Get my latest blog post direct to your inbox every week!

    

01908 774320

 

     

Whether you're a rapidly growing start-up or an established family run business, we have the skills, knowledge and understanding to support you.

To Claim, Or Not To Claim ... That Is The Question!

The art of allowable business expenses ...

Click here to view a mobile version of this blog post  
 
 

POSTED BY ROGER EDDOWES ON 04/03/2019 @ 8:00AM

When you're starting your own business, it's essential to have your mindset focused correctly on allowable business expenses from day one ...

Make sure you keep all of your receipts as many may be allowable business expenses!

Make sure you keep all of your receipts as many may be allowable business expenses!

copyright: andreypopov / 123rf

That sounds obvious, but the devil is in the detail, as it always is with HMRC, so having a clear understanding of what is, and what isn't an allowable expense matters. If you get things right from the beginning, you will save yourself a lot of bother later on.

"So, what's all the fuss about?"

Well, put simply, allowable expenses are tax deductible, thus what you spend on them can be deducted from your revenue before your tax is calculated. Sound good? Yes, we like them too. But to make sure you don't accidentally fall into the category of 'tax avoidance', it's important to know what is, and what isn't, allowable.

At Essendon, if a client is ever in doubt regarding the eligibility of an expense item, we always recommend they remember HMRC's golden rule: Has the expense been incurred 'wholly and exclusively' for the purposes of the business? Because if there is a mixture of private and business use involved, it's likely to be disallowed.

So, for example, as HMRC has often suggested, you eat to live not to work ... which means your weekly food shop, even if you work from home, will not make the cut. As an aside, of course, meals and refreshments during meetings aren't straight forward, and we'd recommend that you have a chat with us to decide what is, and what isn't, acceptable. But that's what good accountants are there for ... to give you guidance when you need it.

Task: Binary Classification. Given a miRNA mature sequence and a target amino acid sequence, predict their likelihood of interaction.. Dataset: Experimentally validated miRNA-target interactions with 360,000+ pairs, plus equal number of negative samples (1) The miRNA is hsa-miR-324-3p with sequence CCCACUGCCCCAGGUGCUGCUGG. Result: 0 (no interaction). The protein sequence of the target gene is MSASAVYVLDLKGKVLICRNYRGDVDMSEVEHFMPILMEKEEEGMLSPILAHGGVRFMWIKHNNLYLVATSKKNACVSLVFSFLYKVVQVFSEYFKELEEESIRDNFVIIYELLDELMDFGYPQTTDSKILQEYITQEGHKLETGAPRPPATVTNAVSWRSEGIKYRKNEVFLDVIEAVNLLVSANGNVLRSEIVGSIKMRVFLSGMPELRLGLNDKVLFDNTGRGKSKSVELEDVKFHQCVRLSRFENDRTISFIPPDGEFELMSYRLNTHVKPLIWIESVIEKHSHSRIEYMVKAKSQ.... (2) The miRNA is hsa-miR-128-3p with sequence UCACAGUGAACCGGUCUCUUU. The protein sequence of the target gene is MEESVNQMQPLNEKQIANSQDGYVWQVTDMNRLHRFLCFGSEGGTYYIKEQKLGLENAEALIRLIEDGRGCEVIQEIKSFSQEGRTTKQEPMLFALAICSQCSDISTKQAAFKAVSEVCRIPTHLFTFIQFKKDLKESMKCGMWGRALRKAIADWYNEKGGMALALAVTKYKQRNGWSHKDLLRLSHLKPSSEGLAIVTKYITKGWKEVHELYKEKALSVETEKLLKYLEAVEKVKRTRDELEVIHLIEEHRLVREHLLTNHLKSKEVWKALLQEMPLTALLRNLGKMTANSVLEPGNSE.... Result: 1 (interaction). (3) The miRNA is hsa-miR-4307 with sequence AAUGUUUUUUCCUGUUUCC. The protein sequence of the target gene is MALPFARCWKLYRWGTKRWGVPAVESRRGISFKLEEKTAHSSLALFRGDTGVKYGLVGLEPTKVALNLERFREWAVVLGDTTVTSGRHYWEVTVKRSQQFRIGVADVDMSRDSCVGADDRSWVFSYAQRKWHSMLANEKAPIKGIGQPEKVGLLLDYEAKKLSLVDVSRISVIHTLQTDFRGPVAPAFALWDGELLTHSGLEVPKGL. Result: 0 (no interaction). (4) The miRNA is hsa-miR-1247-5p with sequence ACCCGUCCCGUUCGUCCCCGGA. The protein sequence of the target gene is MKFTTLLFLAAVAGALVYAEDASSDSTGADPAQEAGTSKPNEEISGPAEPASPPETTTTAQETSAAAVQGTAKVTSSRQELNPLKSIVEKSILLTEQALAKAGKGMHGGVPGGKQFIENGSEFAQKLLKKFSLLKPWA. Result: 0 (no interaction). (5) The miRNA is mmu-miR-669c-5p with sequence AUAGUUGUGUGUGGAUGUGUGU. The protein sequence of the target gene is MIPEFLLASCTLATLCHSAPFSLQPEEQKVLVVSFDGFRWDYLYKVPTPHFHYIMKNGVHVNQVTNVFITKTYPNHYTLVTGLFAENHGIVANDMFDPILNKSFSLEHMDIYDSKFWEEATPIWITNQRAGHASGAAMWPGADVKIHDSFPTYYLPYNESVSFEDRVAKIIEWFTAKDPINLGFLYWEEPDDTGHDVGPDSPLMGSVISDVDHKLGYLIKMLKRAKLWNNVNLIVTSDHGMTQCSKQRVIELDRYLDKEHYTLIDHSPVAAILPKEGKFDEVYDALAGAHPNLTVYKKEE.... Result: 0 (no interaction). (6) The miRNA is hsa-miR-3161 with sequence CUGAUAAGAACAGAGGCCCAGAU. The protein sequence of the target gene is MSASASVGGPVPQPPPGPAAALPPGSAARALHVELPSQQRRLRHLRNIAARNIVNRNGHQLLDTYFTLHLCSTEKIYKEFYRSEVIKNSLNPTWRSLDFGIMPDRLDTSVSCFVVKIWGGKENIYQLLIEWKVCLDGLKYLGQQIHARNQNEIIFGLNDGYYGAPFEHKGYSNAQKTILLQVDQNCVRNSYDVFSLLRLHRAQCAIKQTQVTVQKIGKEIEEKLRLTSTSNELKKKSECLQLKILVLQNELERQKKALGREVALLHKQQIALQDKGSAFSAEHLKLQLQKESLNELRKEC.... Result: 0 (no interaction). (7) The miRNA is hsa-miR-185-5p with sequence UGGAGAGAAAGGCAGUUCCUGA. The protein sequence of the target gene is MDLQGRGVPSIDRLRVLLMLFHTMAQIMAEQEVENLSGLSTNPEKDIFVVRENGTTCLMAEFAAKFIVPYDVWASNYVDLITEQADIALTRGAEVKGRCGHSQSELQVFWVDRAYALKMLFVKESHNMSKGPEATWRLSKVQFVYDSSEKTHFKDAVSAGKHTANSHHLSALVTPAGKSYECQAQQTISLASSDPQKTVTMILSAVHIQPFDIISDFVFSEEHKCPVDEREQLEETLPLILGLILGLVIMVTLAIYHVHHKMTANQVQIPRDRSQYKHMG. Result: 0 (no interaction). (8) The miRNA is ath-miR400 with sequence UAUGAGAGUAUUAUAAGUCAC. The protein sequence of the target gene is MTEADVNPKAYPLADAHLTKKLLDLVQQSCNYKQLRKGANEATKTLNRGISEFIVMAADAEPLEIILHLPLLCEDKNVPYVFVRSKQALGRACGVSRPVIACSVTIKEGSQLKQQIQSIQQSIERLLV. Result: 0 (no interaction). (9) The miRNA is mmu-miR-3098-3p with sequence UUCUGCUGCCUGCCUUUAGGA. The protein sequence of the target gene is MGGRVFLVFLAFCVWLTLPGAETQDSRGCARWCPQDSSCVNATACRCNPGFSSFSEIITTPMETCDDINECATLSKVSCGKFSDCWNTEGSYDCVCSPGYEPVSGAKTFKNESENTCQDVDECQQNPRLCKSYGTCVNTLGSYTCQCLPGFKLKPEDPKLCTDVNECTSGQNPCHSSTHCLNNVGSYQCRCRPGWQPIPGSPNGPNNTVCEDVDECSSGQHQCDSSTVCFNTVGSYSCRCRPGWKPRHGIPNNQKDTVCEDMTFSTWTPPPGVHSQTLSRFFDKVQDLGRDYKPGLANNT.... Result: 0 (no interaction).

So, what things are definitely 'in'? Examples of allowable expenses are:

  • Raw materials which you will work upon to produce a good for sale

  • Stock for resale

  • Rent and rates

  • Office costs such as stationery and telephone costs

  • Travel costs such as train, bus travel and parking

  • Employee and sub-contractor costs

  • Marketing and advertising

  • Professional cost such as accountancy

  • Insurance costs incurred for the business

  • Banking costs

And there's a little help for those who work from home.

An interesting allowable expense claim though, that some self-employed or small business owners miss, are the premises costs when you work from home. If that's you, you'll be glad to know you can claim back a percentage of things like:

  • heating

  • electricity

  • Council Tax

  • mortgage interest or rent

  • internet and telephone use